Tenacious Dee

In the writing world, much of our advice becomes trite. Partly, I think, this is because it is true and therefore gets batted around so much it becomes tattered and, at times, useless. For example, my last post was about Write what you know. I have the feeling I could have written the first two words of that phrase with an ellipses and you could have filled in the blank. Hey! For fun, let’s try that with a few more pieces of writerly advice.

  • Kill your…
  • When someone tells you something is wrong…
  • Read a lot and…
  • Quantity produces…
  • Open with a…
  • Show,…
  • Skip the…
  • Keep…
  • Never…

The answers, or course: darlings; they are almost always right; write a lot; quality; bang; don’t tell; boring parts; writing; give up.

Now, the advice that I have on my mind today, which I often have on my mind, is part and parcel with the last two pieces of advice above. Keep writing. Never give up. Because as trite as it is, it is true that writers have a super-long-haul kind of job with very few markers to let them know they are headed in the right direction. Writers have to put word after word after word on the page, day after day, then keep those words building toward one big end, then try to act sane while their already-published books languish. Sometimes this process, before some sort of break, can last many, many years.

When I was a kid, my dad built me a loft for my bed. It had to be almost six feet tall, pretty close to the ceiling. It had a rail along the edge to keep me from falling out. (Thanks, Dad.) When I was a kid, I was also obsessed with flying. Not in a plane, no, but just me and the wind and perhaps a pair of giant wings. To this day, I want to go skydiving and learn to pilot a plane, but what I secretly want is to take off from the ground and shoot straight up at the birds.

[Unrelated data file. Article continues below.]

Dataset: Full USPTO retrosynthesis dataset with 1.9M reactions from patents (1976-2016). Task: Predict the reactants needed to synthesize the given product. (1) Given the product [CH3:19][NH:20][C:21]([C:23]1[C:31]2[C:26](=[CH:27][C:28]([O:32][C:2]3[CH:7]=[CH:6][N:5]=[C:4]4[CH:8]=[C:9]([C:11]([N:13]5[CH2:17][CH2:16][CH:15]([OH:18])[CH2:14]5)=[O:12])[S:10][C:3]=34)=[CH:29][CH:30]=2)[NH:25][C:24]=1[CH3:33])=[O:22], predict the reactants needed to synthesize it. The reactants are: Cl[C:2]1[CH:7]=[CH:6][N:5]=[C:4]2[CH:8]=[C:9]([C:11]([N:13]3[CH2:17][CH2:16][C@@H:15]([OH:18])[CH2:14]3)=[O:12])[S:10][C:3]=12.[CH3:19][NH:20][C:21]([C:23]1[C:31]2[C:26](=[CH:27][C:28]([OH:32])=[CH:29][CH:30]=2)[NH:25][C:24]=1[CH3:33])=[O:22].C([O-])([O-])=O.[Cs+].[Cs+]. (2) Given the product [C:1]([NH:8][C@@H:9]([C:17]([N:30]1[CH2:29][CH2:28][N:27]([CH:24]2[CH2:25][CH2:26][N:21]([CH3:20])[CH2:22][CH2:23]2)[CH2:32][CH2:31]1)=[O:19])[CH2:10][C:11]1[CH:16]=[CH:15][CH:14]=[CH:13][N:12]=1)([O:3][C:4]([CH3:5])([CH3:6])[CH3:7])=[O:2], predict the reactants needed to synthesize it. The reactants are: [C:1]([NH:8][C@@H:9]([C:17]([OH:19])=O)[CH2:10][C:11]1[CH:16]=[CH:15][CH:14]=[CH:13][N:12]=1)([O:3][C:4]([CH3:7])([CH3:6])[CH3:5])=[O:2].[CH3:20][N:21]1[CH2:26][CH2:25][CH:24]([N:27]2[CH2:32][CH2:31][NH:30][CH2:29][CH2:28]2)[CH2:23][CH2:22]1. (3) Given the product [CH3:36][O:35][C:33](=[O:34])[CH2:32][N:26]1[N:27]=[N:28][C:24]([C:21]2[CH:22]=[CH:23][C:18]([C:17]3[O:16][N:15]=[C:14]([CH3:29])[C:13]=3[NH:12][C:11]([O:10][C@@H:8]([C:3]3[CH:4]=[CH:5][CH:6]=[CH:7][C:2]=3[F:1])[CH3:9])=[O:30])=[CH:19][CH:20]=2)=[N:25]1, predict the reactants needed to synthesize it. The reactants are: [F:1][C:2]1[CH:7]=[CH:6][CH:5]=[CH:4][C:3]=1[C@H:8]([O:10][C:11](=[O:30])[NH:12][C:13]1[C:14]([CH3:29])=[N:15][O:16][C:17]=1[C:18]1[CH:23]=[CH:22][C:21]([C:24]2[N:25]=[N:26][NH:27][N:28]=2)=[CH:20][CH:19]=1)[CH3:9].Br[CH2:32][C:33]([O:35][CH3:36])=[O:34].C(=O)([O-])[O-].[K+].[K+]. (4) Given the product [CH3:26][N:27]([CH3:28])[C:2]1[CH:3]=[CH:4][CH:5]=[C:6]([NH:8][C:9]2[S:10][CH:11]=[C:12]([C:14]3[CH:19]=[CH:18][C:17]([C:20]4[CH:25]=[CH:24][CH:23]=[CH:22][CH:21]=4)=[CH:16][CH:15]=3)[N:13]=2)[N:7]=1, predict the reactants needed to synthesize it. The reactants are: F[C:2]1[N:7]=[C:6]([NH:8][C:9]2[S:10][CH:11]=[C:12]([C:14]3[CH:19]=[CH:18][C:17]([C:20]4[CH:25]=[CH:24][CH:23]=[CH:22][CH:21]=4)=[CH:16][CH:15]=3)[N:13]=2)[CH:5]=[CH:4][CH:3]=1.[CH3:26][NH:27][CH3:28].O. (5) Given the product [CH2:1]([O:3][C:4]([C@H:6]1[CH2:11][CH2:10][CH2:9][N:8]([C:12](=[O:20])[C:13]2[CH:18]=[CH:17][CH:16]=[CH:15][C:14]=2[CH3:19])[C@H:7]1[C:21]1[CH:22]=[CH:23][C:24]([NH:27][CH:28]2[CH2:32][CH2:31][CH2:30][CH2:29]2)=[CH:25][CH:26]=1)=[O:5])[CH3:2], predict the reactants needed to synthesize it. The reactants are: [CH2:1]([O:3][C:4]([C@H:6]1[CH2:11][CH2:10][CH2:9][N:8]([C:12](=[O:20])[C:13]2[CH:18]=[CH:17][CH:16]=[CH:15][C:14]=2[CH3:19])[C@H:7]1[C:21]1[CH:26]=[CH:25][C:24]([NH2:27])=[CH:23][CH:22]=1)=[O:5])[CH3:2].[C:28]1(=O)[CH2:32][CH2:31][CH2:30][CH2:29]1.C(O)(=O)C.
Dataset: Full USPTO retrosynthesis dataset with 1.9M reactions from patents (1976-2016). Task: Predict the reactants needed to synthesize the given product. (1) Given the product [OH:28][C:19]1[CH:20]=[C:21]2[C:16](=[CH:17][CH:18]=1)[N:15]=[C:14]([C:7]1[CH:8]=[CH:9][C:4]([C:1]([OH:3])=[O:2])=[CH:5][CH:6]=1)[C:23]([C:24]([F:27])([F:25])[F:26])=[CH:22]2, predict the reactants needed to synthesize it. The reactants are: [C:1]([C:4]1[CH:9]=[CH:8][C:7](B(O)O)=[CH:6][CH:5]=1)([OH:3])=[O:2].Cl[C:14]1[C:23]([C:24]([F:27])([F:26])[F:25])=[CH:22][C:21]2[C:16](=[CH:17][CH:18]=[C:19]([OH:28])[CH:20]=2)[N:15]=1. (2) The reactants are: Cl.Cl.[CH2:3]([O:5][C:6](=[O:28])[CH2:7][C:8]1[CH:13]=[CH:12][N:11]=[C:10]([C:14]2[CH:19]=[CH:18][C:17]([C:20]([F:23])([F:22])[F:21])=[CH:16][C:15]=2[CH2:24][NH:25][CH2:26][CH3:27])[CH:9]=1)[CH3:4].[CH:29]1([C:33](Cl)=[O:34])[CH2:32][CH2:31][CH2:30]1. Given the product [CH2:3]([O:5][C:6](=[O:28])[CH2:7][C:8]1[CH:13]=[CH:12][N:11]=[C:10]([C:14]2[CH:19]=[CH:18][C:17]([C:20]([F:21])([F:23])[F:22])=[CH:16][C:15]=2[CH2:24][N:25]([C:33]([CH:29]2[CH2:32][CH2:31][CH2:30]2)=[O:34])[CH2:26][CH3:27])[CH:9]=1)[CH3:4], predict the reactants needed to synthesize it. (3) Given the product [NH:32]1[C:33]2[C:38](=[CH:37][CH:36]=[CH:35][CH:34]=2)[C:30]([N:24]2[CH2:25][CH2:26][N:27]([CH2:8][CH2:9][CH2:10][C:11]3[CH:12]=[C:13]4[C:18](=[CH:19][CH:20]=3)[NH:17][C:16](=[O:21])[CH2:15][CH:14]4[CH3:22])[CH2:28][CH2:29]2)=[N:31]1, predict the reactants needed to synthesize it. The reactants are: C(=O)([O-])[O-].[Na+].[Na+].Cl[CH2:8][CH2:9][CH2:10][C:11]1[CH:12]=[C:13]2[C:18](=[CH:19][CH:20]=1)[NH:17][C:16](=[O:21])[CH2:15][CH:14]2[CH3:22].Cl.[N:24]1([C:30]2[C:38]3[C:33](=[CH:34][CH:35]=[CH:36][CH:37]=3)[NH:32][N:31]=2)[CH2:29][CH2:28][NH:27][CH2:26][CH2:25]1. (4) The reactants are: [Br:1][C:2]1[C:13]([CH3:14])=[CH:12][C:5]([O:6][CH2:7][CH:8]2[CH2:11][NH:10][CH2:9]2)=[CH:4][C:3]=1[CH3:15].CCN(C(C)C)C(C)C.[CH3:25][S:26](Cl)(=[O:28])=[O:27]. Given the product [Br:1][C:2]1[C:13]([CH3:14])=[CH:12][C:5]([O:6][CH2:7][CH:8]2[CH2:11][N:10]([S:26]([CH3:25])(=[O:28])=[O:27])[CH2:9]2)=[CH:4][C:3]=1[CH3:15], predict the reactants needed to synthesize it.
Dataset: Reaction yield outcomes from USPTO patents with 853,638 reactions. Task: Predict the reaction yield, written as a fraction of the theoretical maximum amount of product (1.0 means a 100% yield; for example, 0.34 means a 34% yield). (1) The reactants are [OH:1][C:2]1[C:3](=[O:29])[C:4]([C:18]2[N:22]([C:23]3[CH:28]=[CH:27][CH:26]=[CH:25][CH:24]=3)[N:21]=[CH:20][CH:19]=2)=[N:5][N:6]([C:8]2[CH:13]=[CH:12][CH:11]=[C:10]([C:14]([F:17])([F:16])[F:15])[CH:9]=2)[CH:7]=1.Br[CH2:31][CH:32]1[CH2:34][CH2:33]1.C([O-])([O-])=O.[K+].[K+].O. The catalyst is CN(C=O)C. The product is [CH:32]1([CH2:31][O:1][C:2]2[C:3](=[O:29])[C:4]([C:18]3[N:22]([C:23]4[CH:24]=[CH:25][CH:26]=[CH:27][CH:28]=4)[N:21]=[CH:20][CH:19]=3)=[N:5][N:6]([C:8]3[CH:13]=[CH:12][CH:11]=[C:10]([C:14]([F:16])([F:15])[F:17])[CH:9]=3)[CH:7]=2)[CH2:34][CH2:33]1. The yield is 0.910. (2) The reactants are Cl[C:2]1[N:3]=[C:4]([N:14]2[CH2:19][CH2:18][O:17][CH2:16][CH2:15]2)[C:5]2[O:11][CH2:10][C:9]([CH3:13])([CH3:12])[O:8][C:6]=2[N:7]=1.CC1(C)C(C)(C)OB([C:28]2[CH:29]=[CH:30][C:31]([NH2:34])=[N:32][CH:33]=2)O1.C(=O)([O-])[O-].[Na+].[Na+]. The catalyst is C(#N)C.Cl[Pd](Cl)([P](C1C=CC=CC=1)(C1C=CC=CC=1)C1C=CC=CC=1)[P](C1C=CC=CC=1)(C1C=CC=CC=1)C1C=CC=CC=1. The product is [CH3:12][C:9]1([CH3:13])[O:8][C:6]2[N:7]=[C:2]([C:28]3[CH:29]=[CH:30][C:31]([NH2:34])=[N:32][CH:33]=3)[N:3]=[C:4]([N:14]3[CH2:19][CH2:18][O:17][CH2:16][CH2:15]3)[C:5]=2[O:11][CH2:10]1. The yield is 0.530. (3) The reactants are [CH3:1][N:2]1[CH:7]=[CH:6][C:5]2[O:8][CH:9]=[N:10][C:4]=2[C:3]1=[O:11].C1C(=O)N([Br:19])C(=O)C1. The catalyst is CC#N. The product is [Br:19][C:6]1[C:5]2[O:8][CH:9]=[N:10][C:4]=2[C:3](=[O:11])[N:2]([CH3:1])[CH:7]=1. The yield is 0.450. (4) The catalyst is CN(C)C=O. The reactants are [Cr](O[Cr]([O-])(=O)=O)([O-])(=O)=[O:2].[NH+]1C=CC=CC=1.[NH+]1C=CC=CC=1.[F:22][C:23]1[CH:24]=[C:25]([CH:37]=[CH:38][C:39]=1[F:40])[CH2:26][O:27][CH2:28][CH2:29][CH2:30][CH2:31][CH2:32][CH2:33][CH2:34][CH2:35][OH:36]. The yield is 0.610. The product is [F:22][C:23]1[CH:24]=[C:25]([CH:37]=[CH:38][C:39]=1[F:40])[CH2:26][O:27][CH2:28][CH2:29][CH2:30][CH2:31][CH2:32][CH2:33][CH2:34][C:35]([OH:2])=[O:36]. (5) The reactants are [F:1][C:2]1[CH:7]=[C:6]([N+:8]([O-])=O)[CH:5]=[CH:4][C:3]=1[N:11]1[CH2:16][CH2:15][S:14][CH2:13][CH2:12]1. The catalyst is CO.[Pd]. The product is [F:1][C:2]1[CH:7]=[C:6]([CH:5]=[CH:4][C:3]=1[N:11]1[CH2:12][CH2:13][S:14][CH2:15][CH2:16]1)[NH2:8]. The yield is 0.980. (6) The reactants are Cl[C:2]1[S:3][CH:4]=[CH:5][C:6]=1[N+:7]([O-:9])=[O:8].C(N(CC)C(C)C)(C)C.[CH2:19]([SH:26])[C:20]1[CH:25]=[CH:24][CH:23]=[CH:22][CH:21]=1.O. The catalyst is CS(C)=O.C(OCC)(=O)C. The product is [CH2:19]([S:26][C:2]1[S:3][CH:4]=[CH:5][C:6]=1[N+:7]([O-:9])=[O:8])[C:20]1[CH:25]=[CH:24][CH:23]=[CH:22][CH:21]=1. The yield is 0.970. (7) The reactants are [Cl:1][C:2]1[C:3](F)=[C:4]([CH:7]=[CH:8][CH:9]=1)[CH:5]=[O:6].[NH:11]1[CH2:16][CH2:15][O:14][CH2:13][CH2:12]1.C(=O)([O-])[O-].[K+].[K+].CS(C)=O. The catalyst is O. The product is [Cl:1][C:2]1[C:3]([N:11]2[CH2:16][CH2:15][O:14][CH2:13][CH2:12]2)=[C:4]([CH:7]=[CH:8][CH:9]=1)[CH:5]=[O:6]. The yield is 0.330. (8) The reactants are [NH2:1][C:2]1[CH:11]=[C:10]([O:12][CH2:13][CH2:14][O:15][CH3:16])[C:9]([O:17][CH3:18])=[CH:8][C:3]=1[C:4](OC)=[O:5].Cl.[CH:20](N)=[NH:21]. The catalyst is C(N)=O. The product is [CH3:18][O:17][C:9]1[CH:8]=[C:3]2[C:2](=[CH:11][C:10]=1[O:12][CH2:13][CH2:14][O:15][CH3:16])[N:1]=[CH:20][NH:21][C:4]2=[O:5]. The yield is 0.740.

When I was around eight years old, I woke up every morning and thought to myself, Today is the day. Then I would sit on the railing of my bed, concentrate really hard visualizing myself swooping down the hall and out the front door, and then I would jump. I can still remember the surge of hope rising up inside my chest, and the immense let down when my feet hit the ground.

The next day? All over again. And the next and the next and the next. Always the same.

When re-telling this story to my kids the other day, I paused and said, “And that, my friends, is the type of person who becomes a writer.” Because–saying the trite in yet one more way–writing takes guts and lots of them, but it also takes immense and illogically repetitive hope. Or in the words of Dorothy Parker, “If you have any young friends who aspire to become writers, the second greatest favor you can do them is to present them with copies of The Elements of Style. The first greatest, of course, is to shoot them now, while they’re happy.” It won’t be easy. It won’t be quick.

I am a person who still believes, after all the knocks and rejection and disappoints, that I can write something great, that people will eat it up, that I will be rich and famous and sell a billion books. It may be ridiculously stubborn. It may, indeed, make me certifiable. But it is what brings me back to the computer every day when I have made negative $100 for the month of April. I believe I can fly, and it will be today.

And I’m also laughably imaginative.

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